The brain remains conscious after the heart stops beating, according to University of Michigan researchers. It may even function higher in the moments immediately following cardiac arrest than it does when the body is in a normal state.
The finding supports the shared
experience of nearly 20 percent of people who have survived cardiac
arrest. These survivors report having internal visions and heightened
perception, known as near-death experiences, but the scientific reality
of the experience has long been debated.
In a study published Monday in the Proceedings of the National Academy of Science,
the team explains that in a study of nine rats, they observed continued
brain activity even after the heart stopped beating and blood flow
ceased. Compared to anesthesized and walking states, brain activity and
coherence actually increased immediately following cardiac arrest. While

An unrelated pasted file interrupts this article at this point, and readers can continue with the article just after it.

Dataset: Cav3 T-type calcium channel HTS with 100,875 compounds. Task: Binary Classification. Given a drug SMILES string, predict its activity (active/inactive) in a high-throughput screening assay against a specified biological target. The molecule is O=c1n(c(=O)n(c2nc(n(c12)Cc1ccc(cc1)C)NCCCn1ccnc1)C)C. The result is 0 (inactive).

the sample size is small, the results were observed in all nine of the
"This study, performed in animals, is the first
dealing with what happens to the neurophysiological state of the dying
brain," lead study author Jimo Borjigin, Ph.D., associate professor of
molecular and integrative physiology and associate professor of
neurology at the University of Michigan Medical School, said in a
"It will form the foundation for future human studies
investigating mental experiences occurring in the dying brain, including
seeing light during cardiac arrest," she added.